HomeFinance Companies

House Committee on Financial Services Holds Oversight Hearings

House Committee on Financial Services Holds Oversight Hearings
Like Tweet Pin it Share Share Email

The House Committee on Financial Services, often called the banking committee, has the power to regulate the vast banking, credit card, and securities industry, as well as the Department of Housing and Urban Development. With liberals eager to help consumers and protect consumer rights, the committee has been a hotbed for consumer protection legislation. However, the committee has strayed from its stated mission. In 2016, it passed the Dodd-Frank financial reform bill, a key piece of legislation that has largely been overshadowed by scandals.

Oversees all components of the nation’s housing and financial services sectors

The House Financial Services Committee has received its first Congressional committee appointment. Its members oversee banking, real estate, assisted housing, and securities. It also reviews laws relating to the HUD, FDIC, and international development agencies. The committee ensures enforcement of housing and consumer protection laws, such as the Truth in Lending Act, the Fair Credit Reporting Act, and Community Reinvestment Act. It also oversees financial privacy laws.

Holds oversight hearings on money laundering, homelessness and driverless cars

The House committee on financial services has recently held oversight hearings on money laundering, driverless cars and homelessness. Among other topics, the committee has investigated how driverless cars will affect the auto insurance industry. The hearings are expected to continue throughout the year. Further details are expected to be released soon. Below is a list of topics that will be addressed at the hearings.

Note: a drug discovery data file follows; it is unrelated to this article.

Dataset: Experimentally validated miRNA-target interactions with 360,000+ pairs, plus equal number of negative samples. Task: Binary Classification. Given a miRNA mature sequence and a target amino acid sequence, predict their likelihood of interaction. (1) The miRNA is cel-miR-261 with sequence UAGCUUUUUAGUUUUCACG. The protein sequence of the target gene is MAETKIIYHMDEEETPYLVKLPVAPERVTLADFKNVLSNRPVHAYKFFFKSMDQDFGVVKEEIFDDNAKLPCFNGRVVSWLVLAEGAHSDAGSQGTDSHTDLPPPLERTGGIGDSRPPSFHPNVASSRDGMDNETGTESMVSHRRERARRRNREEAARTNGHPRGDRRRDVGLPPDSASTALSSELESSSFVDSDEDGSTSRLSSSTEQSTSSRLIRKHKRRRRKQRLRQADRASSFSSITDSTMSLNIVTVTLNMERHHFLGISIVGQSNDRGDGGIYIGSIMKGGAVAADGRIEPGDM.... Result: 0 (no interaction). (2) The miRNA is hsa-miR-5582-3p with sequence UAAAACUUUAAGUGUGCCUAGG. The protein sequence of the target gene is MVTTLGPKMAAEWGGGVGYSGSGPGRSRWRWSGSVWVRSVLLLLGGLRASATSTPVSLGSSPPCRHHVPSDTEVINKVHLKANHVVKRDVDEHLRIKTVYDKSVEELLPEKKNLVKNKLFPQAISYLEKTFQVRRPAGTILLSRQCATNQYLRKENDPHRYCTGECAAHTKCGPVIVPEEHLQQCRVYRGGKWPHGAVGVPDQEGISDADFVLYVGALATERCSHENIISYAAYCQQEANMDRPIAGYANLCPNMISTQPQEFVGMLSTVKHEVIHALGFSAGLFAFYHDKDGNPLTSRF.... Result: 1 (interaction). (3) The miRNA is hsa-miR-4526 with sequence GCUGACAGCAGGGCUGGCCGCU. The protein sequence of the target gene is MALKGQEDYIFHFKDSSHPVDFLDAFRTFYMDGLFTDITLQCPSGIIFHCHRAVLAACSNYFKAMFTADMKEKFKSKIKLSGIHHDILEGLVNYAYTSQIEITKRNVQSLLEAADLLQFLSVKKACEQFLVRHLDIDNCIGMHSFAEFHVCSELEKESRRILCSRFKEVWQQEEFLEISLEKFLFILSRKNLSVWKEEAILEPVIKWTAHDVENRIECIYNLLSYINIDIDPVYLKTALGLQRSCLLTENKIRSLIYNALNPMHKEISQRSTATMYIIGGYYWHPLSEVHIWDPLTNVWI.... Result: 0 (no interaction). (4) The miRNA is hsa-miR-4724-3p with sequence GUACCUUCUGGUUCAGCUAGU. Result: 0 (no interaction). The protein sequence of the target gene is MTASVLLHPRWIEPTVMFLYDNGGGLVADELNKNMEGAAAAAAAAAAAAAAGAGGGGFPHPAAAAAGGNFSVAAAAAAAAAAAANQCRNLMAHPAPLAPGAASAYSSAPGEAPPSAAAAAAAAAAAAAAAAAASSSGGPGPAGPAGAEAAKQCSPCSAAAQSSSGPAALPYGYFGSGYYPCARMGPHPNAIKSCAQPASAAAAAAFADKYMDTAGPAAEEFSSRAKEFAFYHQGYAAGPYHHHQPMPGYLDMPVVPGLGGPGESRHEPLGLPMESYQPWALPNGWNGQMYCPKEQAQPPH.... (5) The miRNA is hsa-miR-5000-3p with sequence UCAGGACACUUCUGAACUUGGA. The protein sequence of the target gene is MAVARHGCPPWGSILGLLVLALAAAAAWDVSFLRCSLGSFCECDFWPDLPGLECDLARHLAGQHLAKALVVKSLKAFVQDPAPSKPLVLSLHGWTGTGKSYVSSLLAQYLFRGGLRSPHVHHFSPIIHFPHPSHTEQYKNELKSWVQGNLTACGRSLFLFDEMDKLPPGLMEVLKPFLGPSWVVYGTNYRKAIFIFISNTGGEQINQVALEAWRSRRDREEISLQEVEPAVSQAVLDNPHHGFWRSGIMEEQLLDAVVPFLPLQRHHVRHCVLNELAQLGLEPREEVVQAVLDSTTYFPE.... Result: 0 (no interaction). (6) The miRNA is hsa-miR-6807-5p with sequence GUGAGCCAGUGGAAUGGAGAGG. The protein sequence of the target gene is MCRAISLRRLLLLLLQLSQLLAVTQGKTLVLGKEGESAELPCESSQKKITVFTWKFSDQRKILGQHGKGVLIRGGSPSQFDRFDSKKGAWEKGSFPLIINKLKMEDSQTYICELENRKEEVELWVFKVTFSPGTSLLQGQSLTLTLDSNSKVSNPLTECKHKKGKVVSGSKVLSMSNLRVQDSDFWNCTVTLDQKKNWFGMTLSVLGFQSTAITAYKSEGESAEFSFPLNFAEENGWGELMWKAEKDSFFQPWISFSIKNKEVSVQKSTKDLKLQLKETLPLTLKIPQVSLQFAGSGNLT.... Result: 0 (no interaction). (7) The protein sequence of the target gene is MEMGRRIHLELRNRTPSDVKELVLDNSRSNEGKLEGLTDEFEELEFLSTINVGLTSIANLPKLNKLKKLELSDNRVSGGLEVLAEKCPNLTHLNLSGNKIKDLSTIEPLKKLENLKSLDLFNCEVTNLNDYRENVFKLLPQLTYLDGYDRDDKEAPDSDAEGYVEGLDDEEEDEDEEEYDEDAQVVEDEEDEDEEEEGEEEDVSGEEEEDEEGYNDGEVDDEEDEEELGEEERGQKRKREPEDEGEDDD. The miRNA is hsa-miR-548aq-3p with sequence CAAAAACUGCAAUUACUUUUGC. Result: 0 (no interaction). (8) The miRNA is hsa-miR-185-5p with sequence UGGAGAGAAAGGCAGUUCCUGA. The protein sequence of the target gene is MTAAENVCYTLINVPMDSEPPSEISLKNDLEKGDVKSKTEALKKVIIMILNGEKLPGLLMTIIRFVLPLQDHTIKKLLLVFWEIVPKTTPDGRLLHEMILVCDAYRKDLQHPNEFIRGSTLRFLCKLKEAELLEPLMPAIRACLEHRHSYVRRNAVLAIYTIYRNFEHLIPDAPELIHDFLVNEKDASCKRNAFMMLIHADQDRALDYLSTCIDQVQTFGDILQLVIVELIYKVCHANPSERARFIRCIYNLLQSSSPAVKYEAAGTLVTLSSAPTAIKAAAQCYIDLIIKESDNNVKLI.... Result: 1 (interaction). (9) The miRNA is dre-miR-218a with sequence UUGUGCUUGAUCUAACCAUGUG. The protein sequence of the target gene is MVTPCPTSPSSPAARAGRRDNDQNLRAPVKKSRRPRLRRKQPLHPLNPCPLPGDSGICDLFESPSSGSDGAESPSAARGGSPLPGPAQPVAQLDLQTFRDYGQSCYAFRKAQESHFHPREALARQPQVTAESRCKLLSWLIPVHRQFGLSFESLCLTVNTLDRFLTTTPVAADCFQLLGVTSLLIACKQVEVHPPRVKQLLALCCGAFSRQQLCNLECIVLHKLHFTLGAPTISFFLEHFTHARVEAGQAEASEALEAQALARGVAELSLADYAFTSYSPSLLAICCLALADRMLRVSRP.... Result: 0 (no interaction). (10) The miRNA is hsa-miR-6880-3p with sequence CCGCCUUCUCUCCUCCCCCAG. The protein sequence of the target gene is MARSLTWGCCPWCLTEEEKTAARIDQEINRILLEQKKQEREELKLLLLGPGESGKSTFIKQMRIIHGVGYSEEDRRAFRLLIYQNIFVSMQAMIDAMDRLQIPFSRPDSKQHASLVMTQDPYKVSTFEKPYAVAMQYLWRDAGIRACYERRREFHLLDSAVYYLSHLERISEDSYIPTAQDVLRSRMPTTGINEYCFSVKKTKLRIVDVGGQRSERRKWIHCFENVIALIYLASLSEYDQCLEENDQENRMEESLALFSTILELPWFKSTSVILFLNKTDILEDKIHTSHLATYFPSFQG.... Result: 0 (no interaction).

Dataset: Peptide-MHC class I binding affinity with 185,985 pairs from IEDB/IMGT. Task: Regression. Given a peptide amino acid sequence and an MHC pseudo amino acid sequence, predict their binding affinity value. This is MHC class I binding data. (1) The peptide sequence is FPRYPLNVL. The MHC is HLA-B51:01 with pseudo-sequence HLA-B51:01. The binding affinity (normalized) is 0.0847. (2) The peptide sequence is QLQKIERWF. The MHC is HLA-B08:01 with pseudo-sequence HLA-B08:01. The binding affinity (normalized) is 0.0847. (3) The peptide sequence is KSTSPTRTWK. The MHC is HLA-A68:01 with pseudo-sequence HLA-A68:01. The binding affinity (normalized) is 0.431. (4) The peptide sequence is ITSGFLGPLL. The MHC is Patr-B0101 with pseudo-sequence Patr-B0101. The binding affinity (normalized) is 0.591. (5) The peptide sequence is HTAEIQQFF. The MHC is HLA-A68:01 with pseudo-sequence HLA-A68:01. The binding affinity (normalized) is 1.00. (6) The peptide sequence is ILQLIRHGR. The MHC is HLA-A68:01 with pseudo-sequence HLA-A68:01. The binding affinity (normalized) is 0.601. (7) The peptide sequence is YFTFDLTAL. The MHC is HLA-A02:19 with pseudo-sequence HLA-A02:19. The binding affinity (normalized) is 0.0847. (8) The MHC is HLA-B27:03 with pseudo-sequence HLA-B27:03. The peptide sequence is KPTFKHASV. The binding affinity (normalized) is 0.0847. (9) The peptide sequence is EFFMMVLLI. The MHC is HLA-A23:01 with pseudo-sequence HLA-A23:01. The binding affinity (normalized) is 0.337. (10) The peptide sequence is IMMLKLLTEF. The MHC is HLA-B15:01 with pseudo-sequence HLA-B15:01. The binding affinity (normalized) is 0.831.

The committee is chaired by Reps. Thomas Suozzi, Democrat from Florida, and Rep. Brian Fitzpatrick, Republican from Pennsylvania and Ohio. Other members are Reps. Andre Carson, Democrat from Indiana, Rep. Ann Wagner, Democrat from Missouri, Rep. Elenaor Holmes Norton, a Delaware Democrat, Rep. Roger Williams, Republican from Texas, and Reps. Tom McClintock, Democrat from California and David Rouzer, Republican from North Carolina.

Holds investigative oversight hearings on abuse of power

The House financial services committee is one of many that hold investigation oversight hearings on corporate abuses of power. The 116th Congress marked the return of Democrats to control of the House chamber, and Democrats have increased the scope and power of their investigative oversight hearings. The 115th Congress also added new investigative tools and expanded the tools that the previous Republicans used. Over the next few weeks, committees will be forming, and there is the potential for additional investigative tools to be added to their arsenals.

The success of such investigations often relies on a triangulation of public-interest groups, media figures, and oversight staff. The Washington Post’s Morton Mintz has recalled attending numerous oversight hearings and writing up his findings. He later confirmed that he was contacted by committee staff to write up the hearings. He would then send his write-ups to the public-interest groups, which amplified his work.

Focuses on replacing Dodd-Frank Act

The House Committee on Financial Services has passed a bill to overhaul the federal approach to regulating Wall Street banks. The bill, called the Financial CHOICE Act, passed the House Rules Committee by a vote of 231-188, along party lines. It would make significant changes to how financial regulators operate and would require the Financial Stability Oversight Council to repeal previous designations. The final vote on the bill is expected to take place on the House floor.

The legislation would create a new body, called the Consumer Financial Opportunity Commission, to focus on consumer protection and market competition. It would be subject to congressional oversight and require Federal Reserve transfers. It would also create an independent inspector general, raise the bank supervision threshold from $10 billion to $50 billion, give defendants in administrative cases the right to remove their case to federal court, and make clear that Dodd-Frank’s three-year statute of limitations applies to the Bureau of Consumer Financial Services.